Thursday, 23 February 2017

Declining mining CapEx still hurting WA

CapEx still weak

Total private new capital expenditure declined by another 2.1 per cent in seasonally adjusted terms in the December quarter to $27.6 billion. 

Capex has declined by 15.5 per cent over the year following slight revisions to the prior quarter. 



Mining investment continues to plunge, now down to $9.4 billion from a quarterly peak of $24.3 billion in the second quarter of 2012, with yet further drops expected. 

There have been some moderate improvements in manufacturing and services capital expenditure respectively, although to date these have been relative chicken feed compared to the smashing falls in the mining sector. 



The decline in mining capex continues to hurt Western Australia, where total quarterly capital expenditure has fallen from $15.8 billion in the December quarter in the heady days of four years ago to just $7.2 billion, with further declines in the post. 


Despite the gloom in Western Australia, nationally the decline is now in all likelihood far closer to the end than to the beginning.

In fact, in other states capital expenditure is generally tracking reasonably well, if not swimmingly. 

The first estimate for total capital expenditure - which historically has always come in low - was an uninspiring $80.6 billion for 2017-18, which was a disappointing 3.9 per cent below the corresponding prior year estimate. 

This was a clear-cut miss against market expectations.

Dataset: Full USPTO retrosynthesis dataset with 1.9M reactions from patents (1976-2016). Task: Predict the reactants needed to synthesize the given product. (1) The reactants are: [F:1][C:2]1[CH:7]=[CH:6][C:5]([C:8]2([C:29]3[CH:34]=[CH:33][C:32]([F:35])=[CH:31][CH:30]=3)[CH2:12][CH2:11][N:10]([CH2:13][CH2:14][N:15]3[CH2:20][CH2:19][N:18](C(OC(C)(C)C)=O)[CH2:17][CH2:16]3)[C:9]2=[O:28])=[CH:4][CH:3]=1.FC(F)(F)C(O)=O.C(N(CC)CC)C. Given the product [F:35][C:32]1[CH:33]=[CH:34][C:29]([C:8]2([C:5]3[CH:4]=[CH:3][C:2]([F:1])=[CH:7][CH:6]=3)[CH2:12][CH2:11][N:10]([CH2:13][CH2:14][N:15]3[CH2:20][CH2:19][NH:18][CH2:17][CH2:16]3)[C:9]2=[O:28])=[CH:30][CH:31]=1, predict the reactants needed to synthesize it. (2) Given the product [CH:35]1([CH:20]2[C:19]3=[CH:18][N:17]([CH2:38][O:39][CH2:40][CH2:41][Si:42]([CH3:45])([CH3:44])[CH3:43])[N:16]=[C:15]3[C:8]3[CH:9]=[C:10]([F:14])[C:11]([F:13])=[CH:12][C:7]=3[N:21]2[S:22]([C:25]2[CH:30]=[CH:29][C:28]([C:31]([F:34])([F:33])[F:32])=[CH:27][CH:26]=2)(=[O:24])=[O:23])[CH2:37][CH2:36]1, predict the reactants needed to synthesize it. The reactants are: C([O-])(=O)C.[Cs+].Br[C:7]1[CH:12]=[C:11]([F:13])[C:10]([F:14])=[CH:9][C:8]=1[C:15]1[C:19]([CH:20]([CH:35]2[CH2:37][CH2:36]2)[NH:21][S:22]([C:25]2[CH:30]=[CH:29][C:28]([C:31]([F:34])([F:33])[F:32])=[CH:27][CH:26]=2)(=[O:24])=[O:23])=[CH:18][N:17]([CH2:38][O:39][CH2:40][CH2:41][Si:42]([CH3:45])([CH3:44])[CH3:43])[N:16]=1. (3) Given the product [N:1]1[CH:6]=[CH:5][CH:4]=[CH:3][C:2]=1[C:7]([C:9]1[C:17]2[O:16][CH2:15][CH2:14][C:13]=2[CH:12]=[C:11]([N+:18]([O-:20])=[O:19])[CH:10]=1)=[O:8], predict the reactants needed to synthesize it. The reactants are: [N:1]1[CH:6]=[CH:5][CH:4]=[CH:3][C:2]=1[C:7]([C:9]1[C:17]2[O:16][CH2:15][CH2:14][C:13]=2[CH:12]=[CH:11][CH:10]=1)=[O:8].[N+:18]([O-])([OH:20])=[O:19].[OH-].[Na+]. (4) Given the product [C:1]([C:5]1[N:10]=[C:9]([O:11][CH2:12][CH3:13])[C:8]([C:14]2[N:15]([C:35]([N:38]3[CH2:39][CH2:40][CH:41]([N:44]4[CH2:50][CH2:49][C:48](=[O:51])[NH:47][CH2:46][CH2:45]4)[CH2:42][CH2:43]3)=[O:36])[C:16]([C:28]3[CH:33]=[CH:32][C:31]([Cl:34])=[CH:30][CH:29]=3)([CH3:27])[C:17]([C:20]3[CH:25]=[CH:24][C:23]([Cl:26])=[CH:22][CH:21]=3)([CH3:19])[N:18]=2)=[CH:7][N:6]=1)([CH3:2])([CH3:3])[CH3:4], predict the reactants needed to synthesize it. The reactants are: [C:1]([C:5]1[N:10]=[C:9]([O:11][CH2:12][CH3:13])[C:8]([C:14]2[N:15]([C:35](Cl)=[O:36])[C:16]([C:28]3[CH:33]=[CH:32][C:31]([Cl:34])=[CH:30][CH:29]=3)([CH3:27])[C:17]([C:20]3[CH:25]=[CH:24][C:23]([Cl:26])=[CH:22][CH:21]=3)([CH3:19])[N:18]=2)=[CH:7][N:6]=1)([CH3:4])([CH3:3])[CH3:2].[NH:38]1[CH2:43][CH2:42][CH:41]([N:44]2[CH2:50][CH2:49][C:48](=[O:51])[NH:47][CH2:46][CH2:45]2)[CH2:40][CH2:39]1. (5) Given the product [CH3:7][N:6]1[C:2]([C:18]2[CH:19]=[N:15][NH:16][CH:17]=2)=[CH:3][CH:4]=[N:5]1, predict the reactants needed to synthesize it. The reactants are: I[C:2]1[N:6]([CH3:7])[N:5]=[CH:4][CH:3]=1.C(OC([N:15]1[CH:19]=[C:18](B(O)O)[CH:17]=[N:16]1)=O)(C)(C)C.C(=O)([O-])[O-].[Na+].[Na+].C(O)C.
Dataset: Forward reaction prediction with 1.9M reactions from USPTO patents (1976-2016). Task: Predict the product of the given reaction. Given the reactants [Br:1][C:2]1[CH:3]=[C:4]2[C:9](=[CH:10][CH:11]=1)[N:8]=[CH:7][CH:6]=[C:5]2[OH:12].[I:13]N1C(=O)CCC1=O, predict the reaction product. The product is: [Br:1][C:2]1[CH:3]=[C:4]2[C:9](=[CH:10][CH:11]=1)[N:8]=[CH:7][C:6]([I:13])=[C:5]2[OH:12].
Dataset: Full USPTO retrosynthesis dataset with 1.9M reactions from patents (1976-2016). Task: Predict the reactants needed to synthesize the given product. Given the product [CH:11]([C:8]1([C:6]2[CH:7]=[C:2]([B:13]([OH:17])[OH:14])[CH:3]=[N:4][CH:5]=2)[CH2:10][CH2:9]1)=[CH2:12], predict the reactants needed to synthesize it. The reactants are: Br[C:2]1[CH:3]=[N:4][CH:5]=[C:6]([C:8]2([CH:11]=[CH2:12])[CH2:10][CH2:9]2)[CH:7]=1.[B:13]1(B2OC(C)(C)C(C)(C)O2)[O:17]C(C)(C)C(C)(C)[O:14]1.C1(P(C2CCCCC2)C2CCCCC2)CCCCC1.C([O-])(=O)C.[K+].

Notably the first estimate for "other industries" - essentially services  industries- was 8.3 per cent higher than in the prior year at $46.8 billion. 

However, the first estimate for mining capex remained a painful 20 per cent lower year-on-year, which really is another huge decline given what has already gone before! 

The wrap

There is some grounds for optimism here given that services investment is now steadily increasing. 

Despite this, mining capital expenditure still has some way to decline, particularly in Western Australian and the Northern Territory. 

How you experience 2017 and 2018 will largely depend on whether or not you live in Western Australia or in a resources region. 

The services industries, at least in the most populous capital cities, look set for a mainly positive year ahead. 

Gold-Construction, Australia

MOAR apartments...

Glut

The Meriton Tower is the tallest building in Brisbane presently, but it won't be the tallest building in the city for too much longer.

The new SkyTower at 222 Margaret Street will go taller again at 274 metres and comprising some 1,119 apartments. 

Mostly one- and two bedroom affairs, apartment prices commenced at around $425,000.

About 20 per cent of the apartments sold have reportedly gone to offshore buyers.